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How Black Diamond uses AM to bring new climbing products to market

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Black Diamond Equipment, a Utah-based company that has been designing and manufacturing gear for climbing since 1957, has become an enthusiastic adopter of 3D printing in recent years as the technology allows the company to accelerate product development and testing and improve product design.

Today, the sporting equipment specialist relies on various Formlabs 3D printing platforms, including SLA solutions such as the Form 4 and Form 3L and the SLS-based Fuse Series, to rapidly iterate new designs and test them before moving into full production. It should go without saying that the testing process for climbing equipment is extensive, sometimes requiring millions of cycles for a single product. This ensures that when a product is finally brought to market it is durable, ergonomic and safe to use on the mountain.

In order to meet this volume for testing, Black Diamond operates a 3D printing lab that runs round the clock to deliver prototypes to various departments. “We have printers, both SLA and SLS, running every day,” said Product Design Lab manager Matt Tetzl. “My whole thing is promising next-day delivery of parts. For design reviews, it’s been really awesome. Instead of having a printing day and a testing or iteration day, we can do it all in one.”

Black Diamond Equipment
3D printed head lamp components made from Grey Resin V5

There are many products that Black Diamond Equipment has developed with the help of additive technologies, including headlamp components, helmets, trekking pole parts, ice tools and more. In the case of the trekking pole, the Black Diamond team 3D printed a series of fixtures used in the poles and put them through fatigue testing. In this particular case, Tetzl and his team had worked with the Fuse Series and Nylon 12 powder, which is the company’s go-to for functional testing. However, they also wanted to test out one of Formlabs’ new materials, Grey Resin V5, on the Form 4 SLA system. Tetzl explained: “Most of our functional testing is in nylon, but we did this fixture on Form 4 because we could try a couple of designs out within hours.” In the end, the SLA components demonstrated their viability, successfully undergoing more than a million cycles of pressure and friction testing with 35 pounds of pressure each cycle.

This Grey Resin material has also been used in the prototyping of helmets, which are printed on the Form 4, since it can handle the size of the product. In addition to the size, the helmets also require a high level of detail, which has been achieved using the combination of the new resin and Form 4 platform. Black Diamond says that having the ability to print larger parts, like helmets, in house has given it far more control over product development workflows by reducing time and costs associated with outsourcing.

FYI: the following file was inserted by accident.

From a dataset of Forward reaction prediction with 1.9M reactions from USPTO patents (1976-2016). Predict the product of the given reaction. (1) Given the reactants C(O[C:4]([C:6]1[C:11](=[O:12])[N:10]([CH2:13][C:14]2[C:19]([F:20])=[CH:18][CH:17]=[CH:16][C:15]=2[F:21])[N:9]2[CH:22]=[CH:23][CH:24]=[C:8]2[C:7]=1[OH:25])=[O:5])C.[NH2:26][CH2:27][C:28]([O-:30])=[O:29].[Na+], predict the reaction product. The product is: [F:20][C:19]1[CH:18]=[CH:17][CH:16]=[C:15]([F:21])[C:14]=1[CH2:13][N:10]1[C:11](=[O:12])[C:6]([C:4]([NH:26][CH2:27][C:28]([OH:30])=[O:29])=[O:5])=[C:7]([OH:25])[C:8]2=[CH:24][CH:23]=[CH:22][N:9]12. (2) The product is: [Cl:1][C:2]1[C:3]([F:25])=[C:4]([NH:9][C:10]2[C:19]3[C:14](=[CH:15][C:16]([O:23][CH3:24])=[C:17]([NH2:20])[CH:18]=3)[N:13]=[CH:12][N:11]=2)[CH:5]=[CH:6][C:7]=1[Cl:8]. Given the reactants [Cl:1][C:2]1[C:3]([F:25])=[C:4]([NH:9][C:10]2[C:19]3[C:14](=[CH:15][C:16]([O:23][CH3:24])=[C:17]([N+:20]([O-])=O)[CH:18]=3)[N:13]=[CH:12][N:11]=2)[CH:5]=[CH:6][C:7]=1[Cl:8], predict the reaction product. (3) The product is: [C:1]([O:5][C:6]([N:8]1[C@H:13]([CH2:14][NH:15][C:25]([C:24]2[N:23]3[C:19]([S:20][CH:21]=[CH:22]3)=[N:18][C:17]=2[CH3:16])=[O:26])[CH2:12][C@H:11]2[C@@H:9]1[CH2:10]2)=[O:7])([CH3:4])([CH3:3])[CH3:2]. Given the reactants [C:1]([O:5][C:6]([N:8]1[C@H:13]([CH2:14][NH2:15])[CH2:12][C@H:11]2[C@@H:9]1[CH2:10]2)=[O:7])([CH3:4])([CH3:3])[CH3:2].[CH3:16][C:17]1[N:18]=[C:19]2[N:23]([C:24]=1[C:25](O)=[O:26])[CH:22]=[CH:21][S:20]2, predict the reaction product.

Shoe Last 3D printed Black Diamond Formlabs
Shoe last 3D printed on a Formlabs SLS system using Nylon 12

In the development of ice tools, Black Diamond has turned to 3D printing to print full-size, functional prototypes that can be tested for grip feel, durability and hanging. “With ice tools, you can look at it all day, but it’s going to come down to grip feel. Being able to 3D print it and get a rough idea of grip feel and hanging is super important,” said Tetzl. At the 2023 Ice Climbing World Championships, held in Edmonton, Canada, for example, a climber was using an ice tool with a 3D printed grip (made from Nylon 12 on the Fuse 1+ 30W). When the part fell from 80 feet up onto hard ice, it has not suffered from the impact.

In other areas, Black Diamond has saved significant money by switching to 3D printing. For example, the company now 3D prints shoe lasts to speed up and reduce costs for footwear development. The lasts, which had previously been ordered from a service that lathed the manufacturing components out of nylon, are now 3D printed using SLS and Nylon 12 powder. According to Black Diamond, this in-house approach has reduced last costs from $2,000 to just $65. Ultimately, 3D printing is proving valuable across the sporting company’s entire product development portfolio.

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